Hackers target USB devices: How to protect yourself

By Ken Colburn, Data Doctors

PHOENIX — Q: What can you tell me about the new USB drive exploit that I’m hearing about?

A: The ubiquitous USB drive has always been a potential threat to any computer that it plugs into, as malware can live on it just as easily as it can on a hard drive.

What makes the most recent news disconcerting is that an attack being called BadUSB is both undetectable and relatively unpatchable, meaning there is no easy way to fix it.

Traditional security scans, such as an anti-virus program, are completely useless against this threat, because the infection is in the device itself, not the storage area.

The original security researcher that demonstrated the attack at this year’s Black Hat security conference chose not to release the code, to give USB manufacturers some time to come up with a fix.

This fix would require manufacturers to fundamentally change how they create devices, which would likely take a while.

A couple of other researchers felt that without extreme pressure on the manufacturers, most of which focus on creating the cheapest devices possible, nothing would happen.

So they chose to reverse-engineer the firmware exploit to reproduce the hack and publish the code for anyone to use.

“If this is going to get fixed, it needs to be more than just a talk at Black Hat,” the researchers told WIRED magazine.

They are also working on a method that could allow an infected USB device to infect a computer, which would in turn infect any future devices that are plugged in, thus making this exploit really dangerous.

For anyone that lived in the floppy disk era, this is akin to all of the boot- sector infections, such as the infamous Michelangelo Virus, that spread from machine to machine as users went about their normal business.

Most people who use USB flash drives don’t really think about them as anything more than a storage device, but they are completely capable of being programmed to wreak havoc.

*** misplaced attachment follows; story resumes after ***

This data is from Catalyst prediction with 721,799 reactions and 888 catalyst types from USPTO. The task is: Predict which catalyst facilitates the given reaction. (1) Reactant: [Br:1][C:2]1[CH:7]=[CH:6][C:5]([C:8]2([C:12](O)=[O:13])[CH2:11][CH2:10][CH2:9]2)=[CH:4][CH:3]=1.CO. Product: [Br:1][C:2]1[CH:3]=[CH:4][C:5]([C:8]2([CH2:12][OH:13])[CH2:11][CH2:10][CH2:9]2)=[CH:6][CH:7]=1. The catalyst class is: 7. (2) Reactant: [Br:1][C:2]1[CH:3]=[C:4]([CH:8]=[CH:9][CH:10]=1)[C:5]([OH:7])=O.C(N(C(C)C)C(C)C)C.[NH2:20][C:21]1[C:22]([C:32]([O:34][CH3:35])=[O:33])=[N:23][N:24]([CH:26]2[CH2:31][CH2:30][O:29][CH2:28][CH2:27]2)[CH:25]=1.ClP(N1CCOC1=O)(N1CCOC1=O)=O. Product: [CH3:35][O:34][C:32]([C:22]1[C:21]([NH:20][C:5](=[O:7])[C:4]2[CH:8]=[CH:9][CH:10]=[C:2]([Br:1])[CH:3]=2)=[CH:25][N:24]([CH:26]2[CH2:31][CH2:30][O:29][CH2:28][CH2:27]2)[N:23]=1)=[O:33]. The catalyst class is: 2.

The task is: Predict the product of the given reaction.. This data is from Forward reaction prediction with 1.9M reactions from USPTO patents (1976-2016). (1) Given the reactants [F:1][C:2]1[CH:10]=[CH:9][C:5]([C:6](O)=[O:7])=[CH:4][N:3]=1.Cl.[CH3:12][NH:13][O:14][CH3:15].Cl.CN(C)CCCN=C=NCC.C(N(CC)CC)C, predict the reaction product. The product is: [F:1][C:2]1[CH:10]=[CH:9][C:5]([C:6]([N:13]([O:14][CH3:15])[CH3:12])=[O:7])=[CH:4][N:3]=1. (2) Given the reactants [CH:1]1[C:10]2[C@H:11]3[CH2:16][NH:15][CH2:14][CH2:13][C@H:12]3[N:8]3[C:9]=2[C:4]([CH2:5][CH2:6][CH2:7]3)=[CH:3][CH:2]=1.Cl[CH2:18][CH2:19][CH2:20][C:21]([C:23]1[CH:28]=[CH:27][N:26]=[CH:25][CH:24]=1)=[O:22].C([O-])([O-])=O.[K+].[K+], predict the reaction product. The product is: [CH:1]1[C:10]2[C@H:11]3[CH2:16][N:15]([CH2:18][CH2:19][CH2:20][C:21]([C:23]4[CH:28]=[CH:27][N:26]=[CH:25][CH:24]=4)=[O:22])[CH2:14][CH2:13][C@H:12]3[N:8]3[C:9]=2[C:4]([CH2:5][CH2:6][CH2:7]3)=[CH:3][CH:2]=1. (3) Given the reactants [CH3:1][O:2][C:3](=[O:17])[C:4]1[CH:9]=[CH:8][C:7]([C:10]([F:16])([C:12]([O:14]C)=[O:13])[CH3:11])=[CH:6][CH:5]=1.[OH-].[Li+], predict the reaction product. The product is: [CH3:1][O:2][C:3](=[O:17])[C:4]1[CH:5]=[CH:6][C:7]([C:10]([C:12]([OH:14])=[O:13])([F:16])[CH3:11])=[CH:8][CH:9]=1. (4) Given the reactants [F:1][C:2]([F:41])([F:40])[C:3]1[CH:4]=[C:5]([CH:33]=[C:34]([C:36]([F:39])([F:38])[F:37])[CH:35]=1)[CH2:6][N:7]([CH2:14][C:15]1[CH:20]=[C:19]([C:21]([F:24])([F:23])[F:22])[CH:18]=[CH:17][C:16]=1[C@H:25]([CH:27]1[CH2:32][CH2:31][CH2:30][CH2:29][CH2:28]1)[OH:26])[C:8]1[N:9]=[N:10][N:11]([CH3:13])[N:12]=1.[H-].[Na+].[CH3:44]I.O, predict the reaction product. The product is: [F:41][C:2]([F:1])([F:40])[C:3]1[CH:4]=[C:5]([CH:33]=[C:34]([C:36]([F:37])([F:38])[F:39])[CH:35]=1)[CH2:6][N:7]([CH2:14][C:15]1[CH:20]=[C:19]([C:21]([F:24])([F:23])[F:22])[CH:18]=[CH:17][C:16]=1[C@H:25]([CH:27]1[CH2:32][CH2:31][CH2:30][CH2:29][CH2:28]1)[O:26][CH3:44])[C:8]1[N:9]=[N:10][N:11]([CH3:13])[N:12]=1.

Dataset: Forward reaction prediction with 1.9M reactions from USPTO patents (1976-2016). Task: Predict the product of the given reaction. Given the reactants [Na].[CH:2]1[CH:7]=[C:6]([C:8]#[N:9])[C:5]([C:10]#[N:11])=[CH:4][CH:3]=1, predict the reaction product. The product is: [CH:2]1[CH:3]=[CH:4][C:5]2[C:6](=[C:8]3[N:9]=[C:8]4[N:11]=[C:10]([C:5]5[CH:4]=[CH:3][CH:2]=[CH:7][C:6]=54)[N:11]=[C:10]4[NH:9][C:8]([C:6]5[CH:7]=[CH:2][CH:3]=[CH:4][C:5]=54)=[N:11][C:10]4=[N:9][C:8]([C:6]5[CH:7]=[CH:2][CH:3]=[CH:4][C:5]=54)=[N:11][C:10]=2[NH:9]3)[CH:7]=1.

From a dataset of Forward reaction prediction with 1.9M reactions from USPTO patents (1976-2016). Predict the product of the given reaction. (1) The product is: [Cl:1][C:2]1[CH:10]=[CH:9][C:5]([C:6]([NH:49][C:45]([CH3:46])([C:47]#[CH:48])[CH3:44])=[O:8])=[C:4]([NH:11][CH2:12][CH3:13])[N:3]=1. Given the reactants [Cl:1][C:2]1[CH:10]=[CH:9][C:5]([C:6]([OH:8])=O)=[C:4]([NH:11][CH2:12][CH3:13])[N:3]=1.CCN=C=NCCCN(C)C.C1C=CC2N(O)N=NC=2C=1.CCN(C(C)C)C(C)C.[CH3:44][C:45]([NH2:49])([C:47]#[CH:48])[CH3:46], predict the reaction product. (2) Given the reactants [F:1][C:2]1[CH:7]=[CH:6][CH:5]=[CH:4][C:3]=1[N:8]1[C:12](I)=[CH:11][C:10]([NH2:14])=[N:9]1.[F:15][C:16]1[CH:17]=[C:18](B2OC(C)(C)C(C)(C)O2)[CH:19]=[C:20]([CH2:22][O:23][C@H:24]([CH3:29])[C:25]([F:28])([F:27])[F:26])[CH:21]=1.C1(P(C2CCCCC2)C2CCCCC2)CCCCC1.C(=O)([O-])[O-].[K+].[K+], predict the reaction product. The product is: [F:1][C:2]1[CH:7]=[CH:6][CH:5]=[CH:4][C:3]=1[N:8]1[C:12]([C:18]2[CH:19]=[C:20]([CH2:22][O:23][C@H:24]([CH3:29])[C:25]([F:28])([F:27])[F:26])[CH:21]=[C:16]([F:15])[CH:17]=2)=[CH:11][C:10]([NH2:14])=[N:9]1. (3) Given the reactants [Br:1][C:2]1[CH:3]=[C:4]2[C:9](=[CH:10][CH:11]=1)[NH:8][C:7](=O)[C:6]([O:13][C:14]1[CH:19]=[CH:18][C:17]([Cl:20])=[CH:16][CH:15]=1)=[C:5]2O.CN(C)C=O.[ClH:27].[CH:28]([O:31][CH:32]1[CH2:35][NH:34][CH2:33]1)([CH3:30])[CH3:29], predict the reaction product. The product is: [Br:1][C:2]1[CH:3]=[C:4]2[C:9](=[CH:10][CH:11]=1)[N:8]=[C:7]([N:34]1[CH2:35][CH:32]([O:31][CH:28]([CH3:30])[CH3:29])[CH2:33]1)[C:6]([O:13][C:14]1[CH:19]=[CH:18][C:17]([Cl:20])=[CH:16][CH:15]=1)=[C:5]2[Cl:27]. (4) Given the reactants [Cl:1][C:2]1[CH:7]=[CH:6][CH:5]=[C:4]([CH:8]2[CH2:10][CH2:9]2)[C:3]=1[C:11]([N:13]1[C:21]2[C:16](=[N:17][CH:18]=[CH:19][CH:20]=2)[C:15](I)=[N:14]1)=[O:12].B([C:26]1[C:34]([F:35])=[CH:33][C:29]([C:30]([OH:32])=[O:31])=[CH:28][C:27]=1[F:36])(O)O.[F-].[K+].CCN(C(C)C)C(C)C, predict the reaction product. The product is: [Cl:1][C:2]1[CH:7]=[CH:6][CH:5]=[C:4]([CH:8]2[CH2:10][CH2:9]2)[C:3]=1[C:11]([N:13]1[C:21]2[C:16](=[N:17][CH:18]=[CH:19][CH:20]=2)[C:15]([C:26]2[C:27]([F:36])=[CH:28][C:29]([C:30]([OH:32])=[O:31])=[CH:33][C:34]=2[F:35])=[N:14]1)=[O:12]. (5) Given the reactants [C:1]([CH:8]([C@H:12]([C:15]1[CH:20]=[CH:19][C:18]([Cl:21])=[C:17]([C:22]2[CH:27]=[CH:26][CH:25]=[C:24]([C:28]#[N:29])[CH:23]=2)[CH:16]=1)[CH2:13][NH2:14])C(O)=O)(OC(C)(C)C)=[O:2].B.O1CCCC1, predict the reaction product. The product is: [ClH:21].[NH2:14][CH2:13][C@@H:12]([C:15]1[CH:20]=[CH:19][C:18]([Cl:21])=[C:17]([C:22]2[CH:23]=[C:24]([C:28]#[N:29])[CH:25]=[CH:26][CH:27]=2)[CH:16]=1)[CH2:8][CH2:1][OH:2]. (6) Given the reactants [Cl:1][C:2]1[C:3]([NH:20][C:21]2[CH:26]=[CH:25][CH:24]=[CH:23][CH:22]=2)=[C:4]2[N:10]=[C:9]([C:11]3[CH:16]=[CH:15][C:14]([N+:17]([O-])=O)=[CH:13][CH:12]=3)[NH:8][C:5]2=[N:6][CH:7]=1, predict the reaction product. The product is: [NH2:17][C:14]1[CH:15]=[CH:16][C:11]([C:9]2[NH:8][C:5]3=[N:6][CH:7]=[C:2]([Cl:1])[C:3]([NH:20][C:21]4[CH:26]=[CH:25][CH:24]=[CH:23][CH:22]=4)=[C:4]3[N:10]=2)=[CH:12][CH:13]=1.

This particular exploit would allow a hacker to plant virtually any instructions they wanted on the device itself that would automatically run when it gets plugged in.

How to avoid USB infection

Since this is a fluid situation, here are some tips for reducing your chances of becoming a victim:

1. Avoid plugging any USB drive into your computer that you don’t personally own. Friends, associates or anyone else that might want to transfer files to your computer via USB drive should be encouraged to use Google Drive, Dropbox or other cloud-based file-sharing services.

2. If you are a business, you should immediately instruct all employees that no USB drives are to be plugged into any computer without prior approval. This may seem a little over the top, but since the code has now been made public, working with trusted drives only is the only safe procedure.

3. Do not use any USB flash drive that looks like it was lost by someone else. If you think like a hacker for a minute, the easiest way to start infecting people is drop infected USB drives around college campuses and large businesses. Most people will think that they have found a free storage device and have no way of knowing that it’s infected.

4. Stick to using USB devices that you purchased as new and have never left your possession.

Stay tuned for more information as it becomes available.

The Data Doctors provide WTOP listeners with daily tips on consumer technology weekdays at 1:41 p.m.

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